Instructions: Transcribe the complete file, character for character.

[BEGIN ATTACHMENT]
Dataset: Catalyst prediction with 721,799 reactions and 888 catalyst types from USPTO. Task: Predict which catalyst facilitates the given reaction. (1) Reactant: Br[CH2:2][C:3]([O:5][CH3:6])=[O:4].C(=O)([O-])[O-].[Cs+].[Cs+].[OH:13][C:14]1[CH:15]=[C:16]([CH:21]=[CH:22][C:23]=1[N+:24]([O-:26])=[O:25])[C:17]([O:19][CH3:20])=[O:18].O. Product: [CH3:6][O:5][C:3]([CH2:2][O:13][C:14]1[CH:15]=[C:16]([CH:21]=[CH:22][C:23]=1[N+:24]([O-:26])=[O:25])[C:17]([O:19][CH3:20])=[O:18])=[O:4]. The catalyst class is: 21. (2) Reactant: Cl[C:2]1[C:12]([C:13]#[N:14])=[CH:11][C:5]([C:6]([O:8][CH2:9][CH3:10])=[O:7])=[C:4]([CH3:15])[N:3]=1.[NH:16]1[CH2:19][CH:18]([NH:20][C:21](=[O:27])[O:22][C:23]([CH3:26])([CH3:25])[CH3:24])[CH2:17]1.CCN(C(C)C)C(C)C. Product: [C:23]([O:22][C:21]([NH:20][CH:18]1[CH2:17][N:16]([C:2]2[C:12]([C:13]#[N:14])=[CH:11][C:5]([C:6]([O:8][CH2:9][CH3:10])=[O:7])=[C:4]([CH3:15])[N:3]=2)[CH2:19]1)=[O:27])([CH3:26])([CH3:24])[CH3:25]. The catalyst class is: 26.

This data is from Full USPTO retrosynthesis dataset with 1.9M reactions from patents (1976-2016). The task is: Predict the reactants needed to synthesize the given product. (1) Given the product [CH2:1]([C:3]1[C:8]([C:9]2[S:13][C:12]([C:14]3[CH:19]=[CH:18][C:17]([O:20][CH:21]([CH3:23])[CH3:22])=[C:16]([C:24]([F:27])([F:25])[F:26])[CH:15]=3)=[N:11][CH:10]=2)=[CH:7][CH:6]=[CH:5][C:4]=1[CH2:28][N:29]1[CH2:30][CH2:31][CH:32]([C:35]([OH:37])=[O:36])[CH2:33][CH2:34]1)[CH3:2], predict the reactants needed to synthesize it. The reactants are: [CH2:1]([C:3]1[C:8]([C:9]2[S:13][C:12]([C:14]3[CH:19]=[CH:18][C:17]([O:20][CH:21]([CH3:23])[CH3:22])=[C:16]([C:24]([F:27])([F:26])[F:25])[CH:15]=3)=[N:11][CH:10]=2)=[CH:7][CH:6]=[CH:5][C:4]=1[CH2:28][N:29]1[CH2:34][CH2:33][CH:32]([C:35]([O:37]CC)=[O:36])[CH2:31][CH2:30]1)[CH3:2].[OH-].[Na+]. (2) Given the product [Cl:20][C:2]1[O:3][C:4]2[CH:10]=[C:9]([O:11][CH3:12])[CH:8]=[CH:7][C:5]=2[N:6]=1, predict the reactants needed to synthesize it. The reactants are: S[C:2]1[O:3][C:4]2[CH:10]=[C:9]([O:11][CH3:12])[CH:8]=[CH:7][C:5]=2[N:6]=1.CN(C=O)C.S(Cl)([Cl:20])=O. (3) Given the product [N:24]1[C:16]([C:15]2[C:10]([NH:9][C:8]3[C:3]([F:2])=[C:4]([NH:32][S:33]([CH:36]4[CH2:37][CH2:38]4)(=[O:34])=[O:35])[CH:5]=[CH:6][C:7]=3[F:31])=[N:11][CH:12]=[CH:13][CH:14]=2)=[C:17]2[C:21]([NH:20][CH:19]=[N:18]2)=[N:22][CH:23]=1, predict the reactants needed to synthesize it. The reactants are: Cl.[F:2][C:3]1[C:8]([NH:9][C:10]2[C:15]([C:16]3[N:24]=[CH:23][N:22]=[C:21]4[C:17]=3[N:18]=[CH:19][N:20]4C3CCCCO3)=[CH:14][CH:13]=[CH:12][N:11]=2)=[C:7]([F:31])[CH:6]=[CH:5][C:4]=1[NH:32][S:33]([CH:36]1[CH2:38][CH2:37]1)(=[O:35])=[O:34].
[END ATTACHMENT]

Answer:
Dataset: Catalyst prediction with 721,799 reactions and 888 catalyst types from USPTO. Task: Predict which catalyst facilitates the given reaction. (1) Reactant: Br[CH2:2][C:3]([O:5][CH3:6])=[O:4].C(=O)([O-])[O-].[Cs+].[Cs+].[OH:13][C:14]1[CH:15]=[C:16]([CH:21]=[CH:22][C:23]=1[N+:24]([O-:26])=[O:25])[C:17]([O:19][CH3:20])=[O:18].O. Product: [CH3:6][O:5][C:3]([CH2:2][O:13][C:14]1[CH:15]=[C:16]([CH:21]=[CH:22][C:23]=1[N+:24]([O-:26])=[O:25])[C:17]([O:19][CH3:20])=[O:18])=[O:4]. The catalyst class is: 21. (2) Reactant: Cl[C:2]1[C:12]([C:13]#[N:14])=[CH:11][C:5]([C:6]([O:8][CH2:9][CH3:10])=[O:7])=[C:4]([CH3:15])[N:3]=1.[NH:16]1[CH2:19][CH:18]([NH:20][C:21](=[O:27])[O:22][C:23]([CH3:26])([CH3:25])[CH3:24])[CH2:17]1.CCN(C(C)C)C(C)C. Product: [C:23]([O:22][C:21]([NH:20][CH:18]1[CH2:17][N:16]([C:2]2[C:12]([C:13]#[N:14])=[CH:11][C:5]([C:6]([O:8][CH2:9][CH3:10])=[O:7])=[C:4]([CH3:15])[N:3]=2)[CH2:19]1)=[O:27])([CH3:26])([CH3:24])[CH3:25]. The catalyst class is: 26.

This data is from Full USPTO retrosynthesis dataset with 1.9M reactions from patents (1976-2016). The task is: Predict the reactants needed to synthesize the given product. (1) Given the product [CH2:1]([C:3]1[C:8]([C:9]2[S:13][C:12]([C:14]3[CH:19]=[CH:18][C:17]([O:20][CH:21]([CH3:23])[CH3:22])=[C:16]([C:24]([F:27])([F:25])[F:26])[CH:15]=3)=[N:11][CH:10]=2)=[CH:7][CH:6]=[CH:5][C:4]=1[CH2:28][N:29]1[CH2:30][CH2:31][CH:32]([C:35]([OH:37])=[O:36])[CH2:33][CH2:34]1)[CH3:2], predict the reactants needed to synthesize it. The reactants are: [CH2:1]([C:3]1[C:8]([C:9]2[S:13][C:12]([C:14]3[CH:19]=[CH:18][C:17]([O:20][CH:21]([CH3:23])[CH3:22])=[C:16]([C:24]([F:27])([F:26])[F:25])[CH:15]=3)=[N:11][CH:10]=2)=[CH:7][CH:6]=[CH:5][C:4]=1[CH2:28][N:29]1[CH2:34][CH2:33][CH:32]([C:35]([O:37]CC)=[O:36])[CH2:31][CH2:30]1)[CH3:2].[OH-].[Na+]. (2) Given the product [Cl:20][C:2]1[O:3][C:4]2[CH:10]=[C:9]([O:11][CH3:12])[CH:8]=[CH:7][C:5]=2[N:6]=1, predict the reactants needed to synthesize it. The reactants are: S[C:2]1[O:3][C:4]2[CH:10]=[C:9]([O:11][CH3:12])[CH:8]=[CH:7][C:5]=2[N:6]=1.CN(C=O)C.S(Cl)([Cl:20])=O. (3) Given the product [N:24]1[C:16]([C:15]2[C:10]([NH:9][C:8]3[C:3]([F:2])=[C:4]([NH:32][S:33]([CH:36]4[CH2:37][CH2:38]4)(=[O:34])=[O:35])[CH:5]=[CH:6][C:7]=3[F:31])=[N:11][CH:12]=[CH:13][CH:14]=2)=[C:17]2[C:21]([NH:20][CH:19]=[N:18]2)=[N:22][CH:23]=1, predict the reactants needed to synthesize it. The reactants are: Cl.[F:2][C:3]1[C:8]([NH:9][C:10]2[C:15]([C:16]3[N:24]=[CH:23][N:22]=[C:21]4[C:17]=3[N:18]=[CH:19][N:20]4C3CCCCO3)=[CH:14][CH:13]=[CH:12][N:11]=2)=[C:7]([F:31])[CH:6]=[CH:5][C:4]=1[NH:32][S:33]([CH:36]1[CH2:38][CH2:37]1)(=[O:35])=[O:34].